PTEN (also known as Posphatidylinositol-3, 4, 5-trisphosphate 3-phosphatase, and dual-specificity protein phosphatase) is a member of the PI3K/PTEN/Akt pathway and a tumor suppressor. Defects of the antibody have been implicated in human cancers, including prostate, breast, thyroid, endometrium, skin, neck, brain, and head. Up to 60 percent of the advanced prostate cancers now show abnormal gene expression or a loss of the protein expression.
The PTEN antibody is for research purposes only and shouldn’t be used in diagnostic testing. It does have a clone called SP218, and the immunogen is the synthetic peptide derived from the human C-terminus of the protein. The isotype is the Rabbit IgG, and it has an undetermined epitope with a molecular weight of 54 kDa.
You can use Immunohistochemistry, Flow Cytometry, or Westering Blotting with the PTEN antibody. For IHC procedures, you will need to use Formalin-fixed or paraffin-embedded tissues. When using the concentrate version, you should dilute the antibody using a ratio of one to 200. You can also find a pre-diluted version that works for IHC options, as well. To retrieve the antigen, you should boil tissue sections in a 10mM citrate buffer with a pH of 6.0 for at least ten minutes, allowing it to cool to room temperature for 20 minutes. Incubate it for 10 minutes at room temperature before visualization. The positive control for IHC procedures is the prostate or the prostate adenocarcinoma.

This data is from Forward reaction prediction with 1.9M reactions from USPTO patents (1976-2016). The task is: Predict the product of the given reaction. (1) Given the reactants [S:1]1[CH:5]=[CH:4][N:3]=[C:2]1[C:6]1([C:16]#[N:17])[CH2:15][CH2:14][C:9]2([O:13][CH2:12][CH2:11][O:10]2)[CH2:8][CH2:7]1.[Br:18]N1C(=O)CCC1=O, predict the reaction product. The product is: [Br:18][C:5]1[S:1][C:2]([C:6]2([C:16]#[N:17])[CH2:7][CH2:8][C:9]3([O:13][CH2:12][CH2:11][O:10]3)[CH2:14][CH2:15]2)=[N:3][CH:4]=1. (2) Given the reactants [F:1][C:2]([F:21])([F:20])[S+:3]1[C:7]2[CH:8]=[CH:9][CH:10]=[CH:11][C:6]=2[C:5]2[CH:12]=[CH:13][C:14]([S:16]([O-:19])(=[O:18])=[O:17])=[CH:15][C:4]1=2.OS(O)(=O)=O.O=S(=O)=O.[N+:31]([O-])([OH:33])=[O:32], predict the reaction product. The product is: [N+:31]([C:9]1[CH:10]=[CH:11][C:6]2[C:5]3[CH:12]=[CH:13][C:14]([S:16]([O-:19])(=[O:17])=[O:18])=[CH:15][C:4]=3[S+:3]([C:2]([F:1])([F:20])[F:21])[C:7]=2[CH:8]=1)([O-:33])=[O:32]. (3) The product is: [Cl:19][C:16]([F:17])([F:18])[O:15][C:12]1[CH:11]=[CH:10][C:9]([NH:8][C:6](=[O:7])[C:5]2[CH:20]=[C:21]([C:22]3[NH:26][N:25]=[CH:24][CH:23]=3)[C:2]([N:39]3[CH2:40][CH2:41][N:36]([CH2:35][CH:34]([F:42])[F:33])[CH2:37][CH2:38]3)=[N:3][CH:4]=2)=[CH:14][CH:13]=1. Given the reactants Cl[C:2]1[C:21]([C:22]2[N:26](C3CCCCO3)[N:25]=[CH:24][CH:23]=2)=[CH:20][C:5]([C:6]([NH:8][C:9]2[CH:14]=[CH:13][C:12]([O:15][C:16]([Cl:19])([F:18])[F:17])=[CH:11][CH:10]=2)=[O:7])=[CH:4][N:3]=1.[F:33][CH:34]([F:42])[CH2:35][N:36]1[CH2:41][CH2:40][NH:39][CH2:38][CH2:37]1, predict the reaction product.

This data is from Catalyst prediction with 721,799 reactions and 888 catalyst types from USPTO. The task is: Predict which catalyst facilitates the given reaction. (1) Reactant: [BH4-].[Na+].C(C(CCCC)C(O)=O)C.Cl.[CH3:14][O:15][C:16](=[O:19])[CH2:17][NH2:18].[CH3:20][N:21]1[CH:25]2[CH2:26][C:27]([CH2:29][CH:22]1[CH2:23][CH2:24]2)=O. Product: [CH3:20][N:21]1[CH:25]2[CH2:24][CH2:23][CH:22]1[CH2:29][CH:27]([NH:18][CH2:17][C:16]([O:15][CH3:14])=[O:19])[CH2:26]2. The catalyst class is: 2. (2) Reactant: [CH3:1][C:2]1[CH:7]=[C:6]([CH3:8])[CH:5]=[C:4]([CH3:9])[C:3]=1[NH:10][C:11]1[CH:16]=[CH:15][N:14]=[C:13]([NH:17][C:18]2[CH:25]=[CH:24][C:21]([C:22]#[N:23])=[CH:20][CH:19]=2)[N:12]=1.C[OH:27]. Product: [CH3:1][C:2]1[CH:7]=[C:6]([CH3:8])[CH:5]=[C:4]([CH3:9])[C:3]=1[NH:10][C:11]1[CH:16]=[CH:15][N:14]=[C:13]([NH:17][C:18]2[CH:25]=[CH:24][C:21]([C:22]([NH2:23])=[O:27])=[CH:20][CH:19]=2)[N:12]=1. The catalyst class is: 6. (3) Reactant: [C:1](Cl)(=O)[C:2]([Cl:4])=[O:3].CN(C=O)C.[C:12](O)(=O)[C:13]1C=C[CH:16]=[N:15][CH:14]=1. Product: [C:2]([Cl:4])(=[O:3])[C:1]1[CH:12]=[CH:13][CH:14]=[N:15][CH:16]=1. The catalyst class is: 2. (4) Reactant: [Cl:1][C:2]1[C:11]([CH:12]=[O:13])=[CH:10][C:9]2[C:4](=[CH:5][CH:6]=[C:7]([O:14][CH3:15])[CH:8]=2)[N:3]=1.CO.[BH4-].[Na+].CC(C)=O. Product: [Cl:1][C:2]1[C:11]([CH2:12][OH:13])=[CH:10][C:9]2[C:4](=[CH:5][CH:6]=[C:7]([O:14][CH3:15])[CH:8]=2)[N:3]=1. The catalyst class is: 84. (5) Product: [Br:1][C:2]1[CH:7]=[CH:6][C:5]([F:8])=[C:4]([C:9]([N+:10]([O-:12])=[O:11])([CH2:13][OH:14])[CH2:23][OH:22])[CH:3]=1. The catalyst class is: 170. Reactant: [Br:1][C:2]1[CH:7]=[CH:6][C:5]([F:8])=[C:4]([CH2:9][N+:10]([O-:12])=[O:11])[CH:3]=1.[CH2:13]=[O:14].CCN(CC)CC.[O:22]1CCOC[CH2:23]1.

Western blotting procedures recommend diluting the antibody using a ratio of one to 400 and not using the pre-diluted formulation. Incubation periods are one hour at room temperature. The positive control here is the HeLa Cell Lysate.
The positive control for Flow Cytometry is the A431 Cell Line with cellular localization occurring in the nucleus and cytoplasm.
The PTEN antibody is an excellent addition to any research lab. Visit Spring Bioscience to learn more today.